Phillips v. Clements: Minors and the Statute of Repose for Medical Malpractice in Georgia

Although information asymmetry between physicians and patients makes it difficult for one to determine whether he or she has a potential claim for medical malpractice, Georgia law nonetheless requires that one promptly bring his or her claim or bear the risk of losing it. This harsh procedural truth is at the heart of the Middle District of Georgia’s recent decision in Phillips v. Clements, in which the court upheld the dismissal of a medical malpractice claim that was brought more than two years following a physician’s alleged act of malpractice.
The act that gave rise to the Phillips v. Clements litigation occurred on or about October 20, 2008. At that time, the injured party was four years old and was harmed as a result of allegedly mis-filled prescription medication. The minor’s mother originally brought suit on behalf of her daughter on March 22, 2012, but she voluntarily dismissed her case on February 13, 2013. On October 17, 2013, the minor’s grandmother filed this suit seeking recovery on behalf of the same injured child. However,the defendants moved for the claims to be dismissed as time-barred under Georgia law or, alternatively, for summary judgment to be granted in their favor since the plaintiff had failed to proffer a standard of care expert, which is necessary to prove pharmaceutical malpractice under Georgia law.
First, under Georgia law, an action based on a pharmacist dispensing prescription medication falls within the purview of “medical malpractice” for purposes of the statute of limitations. Robinson v. Williamson, 245 Ga. App. 17, 19, 537 S.E.2d 159, 161 (2000); see O.C.G.A. § 9-3-70.

The general statute of limitations for medical malpractice actions in Georgia is set forth in O.C.G.A. 9-3-71. Pursuant to O.C.G.A. 9-3-71, an action for medical malpractice, subject to certain exceptions, must be brought within two years of the date on which the negligent or wrongful act occurred. O.C.G.A. 9-3-71(a). With respect to the age of the person harmed, “[a] minor who has not attained the age of five years shall have two years from the date of such minor’s fifth birthday within which to bring a medical malpractice action if the cause of action arose before such minor attained the age of five years.” O.C.G.A. § 9-3-73(b). However, even if an statutory or equitable exception applies, Georgia’s statute of repose for medical malpractice actions requires that an action for medical malpractice must always be brought within five years of the date of the negligent or wrongful act. O.C.G.A. 9-3-71(b).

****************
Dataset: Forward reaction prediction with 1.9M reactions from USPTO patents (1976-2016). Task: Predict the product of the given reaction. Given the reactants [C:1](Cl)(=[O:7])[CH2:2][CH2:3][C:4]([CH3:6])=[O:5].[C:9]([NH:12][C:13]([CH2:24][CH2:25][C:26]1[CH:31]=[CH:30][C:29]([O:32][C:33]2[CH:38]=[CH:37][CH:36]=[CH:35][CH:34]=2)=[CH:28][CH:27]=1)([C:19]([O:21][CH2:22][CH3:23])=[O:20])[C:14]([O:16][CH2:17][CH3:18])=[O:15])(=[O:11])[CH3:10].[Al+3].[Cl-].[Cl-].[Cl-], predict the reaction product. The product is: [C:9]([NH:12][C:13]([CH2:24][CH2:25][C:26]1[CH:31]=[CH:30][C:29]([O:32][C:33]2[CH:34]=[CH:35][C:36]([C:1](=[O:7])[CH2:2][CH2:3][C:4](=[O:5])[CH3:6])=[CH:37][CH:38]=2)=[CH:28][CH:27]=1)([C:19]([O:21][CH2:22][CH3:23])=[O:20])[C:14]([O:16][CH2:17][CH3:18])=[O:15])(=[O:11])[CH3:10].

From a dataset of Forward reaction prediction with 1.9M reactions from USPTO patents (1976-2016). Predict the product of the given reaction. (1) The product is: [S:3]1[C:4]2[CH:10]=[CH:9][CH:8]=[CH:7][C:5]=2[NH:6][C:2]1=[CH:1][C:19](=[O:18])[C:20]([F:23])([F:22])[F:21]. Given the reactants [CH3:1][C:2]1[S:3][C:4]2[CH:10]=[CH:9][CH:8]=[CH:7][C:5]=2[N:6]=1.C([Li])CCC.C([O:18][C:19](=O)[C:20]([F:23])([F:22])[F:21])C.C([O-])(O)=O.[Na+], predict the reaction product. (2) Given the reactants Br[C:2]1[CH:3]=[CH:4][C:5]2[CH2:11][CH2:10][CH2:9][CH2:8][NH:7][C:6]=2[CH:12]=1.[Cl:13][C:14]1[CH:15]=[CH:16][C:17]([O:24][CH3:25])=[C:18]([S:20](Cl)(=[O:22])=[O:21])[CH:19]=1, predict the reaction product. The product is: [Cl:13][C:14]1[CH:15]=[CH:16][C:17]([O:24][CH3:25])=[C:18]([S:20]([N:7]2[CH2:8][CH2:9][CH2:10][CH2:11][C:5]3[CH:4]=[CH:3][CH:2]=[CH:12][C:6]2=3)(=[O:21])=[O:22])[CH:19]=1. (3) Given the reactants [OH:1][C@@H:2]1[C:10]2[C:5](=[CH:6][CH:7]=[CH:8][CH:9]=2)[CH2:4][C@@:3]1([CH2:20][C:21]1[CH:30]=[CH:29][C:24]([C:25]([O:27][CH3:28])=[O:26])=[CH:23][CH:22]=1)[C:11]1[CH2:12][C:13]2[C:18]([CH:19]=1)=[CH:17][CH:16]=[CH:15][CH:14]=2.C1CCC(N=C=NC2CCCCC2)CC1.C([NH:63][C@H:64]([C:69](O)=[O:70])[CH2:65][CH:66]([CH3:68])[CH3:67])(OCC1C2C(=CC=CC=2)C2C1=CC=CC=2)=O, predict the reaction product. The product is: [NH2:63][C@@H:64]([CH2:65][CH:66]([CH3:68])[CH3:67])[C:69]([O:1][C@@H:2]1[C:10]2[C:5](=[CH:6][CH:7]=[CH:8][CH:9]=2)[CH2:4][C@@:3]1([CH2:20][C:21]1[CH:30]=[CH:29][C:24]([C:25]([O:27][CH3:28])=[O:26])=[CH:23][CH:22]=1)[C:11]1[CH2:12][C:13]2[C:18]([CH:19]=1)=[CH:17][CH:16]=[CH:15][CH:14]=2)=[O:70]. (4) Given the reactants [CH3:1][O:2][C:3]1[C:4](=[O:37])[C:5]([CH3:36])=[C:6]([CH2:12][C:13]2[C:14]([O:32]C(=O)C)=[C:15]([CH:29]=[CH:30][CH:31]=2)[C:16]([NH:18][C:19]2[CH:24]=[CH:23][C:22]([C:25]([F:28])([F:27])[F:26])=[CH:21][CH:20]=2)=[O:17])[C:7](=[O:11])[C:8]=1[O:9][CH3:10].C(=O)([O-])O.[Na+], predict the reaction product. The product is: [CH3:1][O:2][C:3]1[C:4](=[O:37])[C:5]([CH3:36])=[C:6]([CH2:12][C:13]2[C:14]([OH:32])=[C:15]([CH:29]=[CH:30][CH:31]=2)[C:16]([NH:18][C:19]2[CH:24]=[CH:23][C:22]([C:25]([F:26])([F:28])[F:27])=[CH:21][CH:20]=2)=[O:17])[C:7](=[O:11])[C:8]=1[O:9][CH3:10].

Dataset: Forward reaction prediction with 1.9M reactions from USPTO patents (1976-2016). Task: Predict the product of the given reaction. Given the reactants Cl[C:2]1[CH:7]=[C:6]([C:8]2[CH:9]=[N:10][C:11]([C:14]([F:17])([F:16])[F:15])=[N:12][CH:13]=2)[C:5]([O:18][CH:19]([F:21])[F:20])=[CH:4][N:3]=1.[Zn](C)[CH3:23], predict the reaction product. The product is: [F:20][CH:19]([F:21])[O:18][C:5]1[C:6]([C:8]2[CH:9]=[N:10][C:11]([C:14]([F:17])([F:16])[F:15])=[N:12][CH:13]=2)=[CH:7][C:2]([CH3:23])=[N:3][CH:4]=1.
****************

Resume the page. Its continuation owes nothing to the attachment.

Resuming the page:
In the current case, the plaintiff brought this action more than two years following the minor’s fifth birthday, which occurred on July 28, 2009. Since some other equitable or statutory exception does not apply, the action is therefore time-barred pursuant to O.C.G.A. 9-3-71. In addition, even if the plaintiff were entitled to recommence the earlier-filed action that had been brought by the injured minor’s mother, see O.C.G.A. § 9-2-61(a), the earlier-filed action had also been commenced more than two years following the minor’s fifth birthday. Accordingly, the action would still be time-barred. Although this conclusion was sufficient for purposes of resolving the case, the court further noted that the plaintiff’s allegations in this case required that she identify expert witnesses for establishing both the requisite standard of care and causation between the breach of that duty of care and the alleged injury. See Fed. R. Civ. P. 26(a)(2). Since the plaintiff had failed to make this mandatory disclosure under Rule 26 within the proper time, the court held that it could, alternatively, grant the defendants’ motion for summary judgment for this reason. Having come to these conclusions, the court granted the defendants’ motion for summary judgment.
Given that statutes of limitation or repose are the norm rather than the exception, one should be diligent about enlisting legal assistance and researching his or her possible claims following a potential act of medical negligence. Prompt action is necessary to assure recovery in many cases. The Atlanta medical negligence attorneys at the Law Office of Terrence R. Bethune are well versed in Georgia medical malpractice law and can offer the assistance you need with your possible claim. If interested in a free case consultation, please feel free to contact us. We look forward to hearing your story.

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